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Dialects of Northumberland and the Borders, United Kingdom

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Apart from standard English, Northumbria has a series of closely related but distinctive dialects, descended from the early Germanic languages of the Angles and Vikings, and of the Celtic Romano-British tribes. Early Northumbrian is regarded as the forerunner of the Scots Language, which was called Ynglis as late as the early 16th century. (Until the end of the 15th century the name Scots (or Scottis) referred to the Gaelic of Ireland and Scotland). There are many similarities between modern Scots (Ynglis) dialects and those of Northumbria.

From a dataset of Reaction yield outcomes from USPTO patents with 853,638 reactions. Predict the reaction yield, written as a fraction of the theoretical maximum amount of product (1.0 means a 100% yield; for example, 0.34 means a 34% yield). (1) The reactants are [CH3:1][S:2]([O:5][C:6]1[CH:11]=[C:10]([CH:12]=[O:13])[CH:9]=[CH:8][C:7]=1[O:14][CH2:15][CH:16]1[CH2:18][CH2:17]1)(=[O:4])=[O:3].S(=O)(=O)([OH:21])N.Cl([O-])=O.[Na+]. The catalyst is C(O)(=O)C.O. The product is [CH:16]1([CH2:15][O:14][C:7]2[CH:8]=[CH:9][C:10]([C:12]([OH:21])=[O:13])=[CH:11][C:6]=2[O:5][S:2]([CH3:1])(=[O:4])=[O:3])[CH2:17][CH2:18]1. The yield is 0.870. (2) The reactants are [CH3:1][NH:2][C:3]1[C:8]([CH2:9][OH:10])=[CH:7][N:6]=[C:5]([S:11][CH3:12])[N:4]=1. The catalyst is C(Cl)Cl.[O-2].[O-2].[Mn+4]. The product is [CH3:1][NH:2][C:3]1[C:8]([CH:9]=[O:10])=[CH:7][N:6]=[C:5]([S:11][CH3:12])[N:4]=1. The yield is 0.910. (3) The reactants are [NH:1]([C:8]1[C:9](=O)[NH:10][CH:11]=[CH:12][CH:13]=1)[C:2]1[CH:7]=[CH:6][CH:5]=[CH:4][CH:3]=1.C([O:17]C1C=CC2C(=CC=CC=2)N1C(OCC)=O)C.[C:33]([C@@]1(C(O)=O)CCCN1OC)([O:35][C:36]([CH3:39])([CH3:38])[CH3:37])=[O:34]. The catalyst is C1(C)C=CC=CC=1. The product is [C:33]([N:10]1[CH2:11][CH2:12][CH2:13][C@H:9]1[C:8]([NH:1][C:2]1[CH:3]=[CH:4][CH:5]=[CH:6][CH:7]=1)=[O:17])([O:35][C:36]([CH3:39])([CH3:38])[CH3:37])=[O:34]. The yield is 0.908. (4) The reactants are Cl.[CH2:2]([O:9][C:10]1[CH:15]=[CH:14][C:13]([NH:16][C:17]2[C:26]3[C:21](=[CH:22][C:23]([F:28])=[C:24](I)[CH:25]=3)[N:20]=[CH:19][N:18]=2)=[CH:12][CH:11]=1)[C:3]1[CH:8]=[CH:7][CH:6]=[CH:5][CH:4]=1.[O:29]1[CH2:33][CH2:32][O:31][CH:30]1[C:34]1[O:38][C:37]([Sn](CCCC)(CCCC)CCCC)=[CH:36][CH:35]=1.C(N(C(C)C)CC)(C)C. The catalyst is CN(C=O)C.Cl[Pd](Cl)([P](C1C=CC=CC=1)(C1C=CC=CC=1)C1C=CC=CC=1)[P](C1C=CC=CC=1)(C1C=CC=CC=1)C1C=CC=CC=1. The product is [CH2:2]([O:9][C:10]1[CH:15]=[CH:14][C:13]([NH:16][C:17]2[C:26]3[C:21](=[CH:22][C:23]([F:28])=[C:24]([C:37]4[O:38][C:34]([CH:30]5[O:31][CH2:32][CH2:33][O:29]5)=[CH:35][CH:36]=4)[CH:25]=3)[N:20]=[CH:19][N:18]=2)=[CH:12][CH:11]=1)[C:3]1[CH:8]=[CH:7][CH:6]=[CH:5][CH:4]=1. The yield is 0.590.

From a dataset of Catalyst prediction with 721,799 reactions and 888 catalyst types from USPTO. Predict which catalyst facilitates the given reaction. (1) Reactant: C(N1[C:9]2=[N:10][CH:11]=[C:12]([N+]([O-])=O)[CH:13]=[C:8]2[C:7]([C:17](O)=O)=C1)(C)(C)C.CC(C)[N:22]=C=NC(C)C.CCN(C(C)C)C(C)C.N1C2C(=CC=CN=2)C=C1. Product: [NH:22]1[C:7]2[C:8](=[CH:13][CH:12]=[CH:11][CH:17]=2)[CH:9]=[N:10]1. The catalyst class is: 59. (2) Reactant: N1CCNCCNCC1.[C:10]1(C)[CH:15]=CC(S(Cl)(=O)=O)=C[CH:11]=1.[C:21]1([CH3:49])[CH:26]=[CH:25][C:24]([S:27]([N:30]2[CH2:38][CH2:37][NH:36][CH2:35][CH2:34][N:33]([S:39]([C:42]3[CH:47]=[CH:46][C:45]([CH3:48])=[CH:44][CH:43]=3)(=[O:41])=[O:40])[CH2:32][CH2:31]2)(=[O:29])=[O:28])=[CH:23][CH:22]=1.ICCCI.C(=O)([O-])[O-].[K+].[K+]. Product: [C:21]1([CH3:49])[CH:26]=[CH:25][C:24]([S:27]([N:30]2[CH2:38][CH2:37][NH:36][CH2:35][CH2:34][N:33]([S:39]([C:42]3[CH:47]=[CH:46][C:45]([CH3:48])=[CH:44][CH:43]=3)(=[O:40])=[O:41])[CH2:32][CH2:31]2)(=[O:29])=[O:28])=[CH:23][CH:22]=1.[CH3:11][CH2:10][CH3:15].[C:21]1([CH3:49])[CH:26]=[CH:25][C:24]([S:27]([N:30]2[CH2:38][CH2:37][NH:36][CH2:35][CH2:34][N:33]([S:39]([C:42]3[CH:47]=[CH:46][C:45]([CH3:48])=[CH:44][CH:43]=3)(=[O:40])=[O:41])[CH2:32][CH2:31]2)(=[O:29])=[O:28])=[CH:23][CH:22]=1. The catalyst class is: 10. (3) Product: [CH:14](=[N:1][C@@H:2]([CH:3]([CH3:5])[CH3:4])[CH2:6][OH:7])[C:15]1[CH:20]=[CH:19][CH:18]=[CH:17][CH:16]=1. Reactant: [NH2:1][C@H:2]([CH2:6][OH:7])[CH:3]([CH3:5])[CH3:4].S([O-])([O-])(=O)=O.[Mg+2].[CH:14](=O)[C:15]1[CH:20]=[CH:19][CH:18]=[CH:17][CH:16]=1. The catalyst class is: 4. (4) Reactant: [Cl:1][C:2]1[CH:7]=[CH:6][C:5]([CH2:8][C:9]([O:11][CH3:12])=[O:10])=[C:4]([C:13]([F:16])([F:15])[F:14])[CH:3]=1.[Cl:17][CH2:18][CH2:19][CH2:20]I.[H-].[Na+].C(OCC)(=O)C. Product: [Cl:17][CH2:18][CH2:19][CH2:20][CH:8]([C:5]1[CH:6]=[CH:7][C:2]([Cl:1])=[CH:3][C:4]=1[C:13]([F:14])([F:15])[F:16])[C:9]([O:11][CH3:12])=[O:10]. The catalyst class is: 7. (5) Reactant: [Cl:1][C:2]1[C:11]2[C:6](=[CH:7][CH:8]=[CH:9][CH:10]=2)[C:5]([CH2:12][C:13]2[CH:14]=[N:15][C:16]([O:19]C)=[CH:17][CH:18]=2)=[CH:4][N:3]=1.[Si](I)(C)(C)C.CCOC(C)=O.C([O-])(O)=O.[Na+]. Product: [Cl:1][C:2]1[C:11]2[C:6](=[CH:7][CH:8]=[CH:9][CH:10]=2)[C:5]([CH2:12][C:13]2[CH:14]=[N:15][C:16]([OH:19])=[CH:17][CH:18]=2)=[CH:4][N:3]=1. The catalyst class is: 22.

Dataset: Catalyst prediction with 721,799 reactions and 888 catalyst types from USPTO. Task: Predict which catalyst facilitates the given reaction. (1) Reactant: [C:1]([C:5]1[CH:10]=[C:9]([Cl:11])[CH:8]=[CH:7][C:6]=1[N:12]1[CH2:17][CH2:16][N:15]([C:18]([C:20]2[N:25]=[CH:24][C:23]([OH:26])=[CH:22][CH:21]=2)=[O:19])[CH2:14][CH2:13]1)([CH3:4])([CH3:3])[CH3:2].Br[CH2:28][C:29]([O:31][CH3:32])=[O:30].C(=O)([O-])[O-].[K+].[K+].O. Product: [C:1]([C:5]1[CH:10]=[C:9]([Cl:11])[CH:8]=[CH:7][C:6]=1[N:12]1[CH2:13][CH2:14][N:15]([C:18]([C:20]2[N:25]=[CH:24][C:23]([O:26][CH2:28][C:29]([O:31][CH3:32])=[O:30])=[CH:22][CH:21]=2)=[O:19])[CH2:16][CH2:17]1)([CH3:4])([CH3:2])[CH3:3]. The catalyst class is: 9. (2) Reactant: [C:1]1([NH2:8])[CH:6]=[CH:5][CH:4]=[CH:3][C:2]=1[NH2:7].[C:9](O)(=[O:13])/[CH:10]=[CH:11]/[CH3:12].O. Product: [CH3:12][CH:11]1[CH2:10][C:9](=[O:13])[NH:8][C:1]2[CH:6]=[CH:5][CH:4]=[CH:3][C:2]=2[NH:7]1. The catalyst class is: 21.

Three major Northumbrian dialects are Geordie, Mackem and Pitmatic. To an outsider's ear the similarities far outweigh the differences between the dialects. There is a good explanation of the Geordie dialect in the relevant Wikipedia entry. As an example of the difference in the softer County Durham/Wearside the English 'book' is pronounced 'bewk', in Geordie it becomes 'buuk' while in the Northumbrian it is 'byuk'.

Due to the roots of the Northumbrian (Geordie) dialect, it is often said that visitors from Scandinavian countries often find it much easier to understand the English of Northumbria than the rest of the country.


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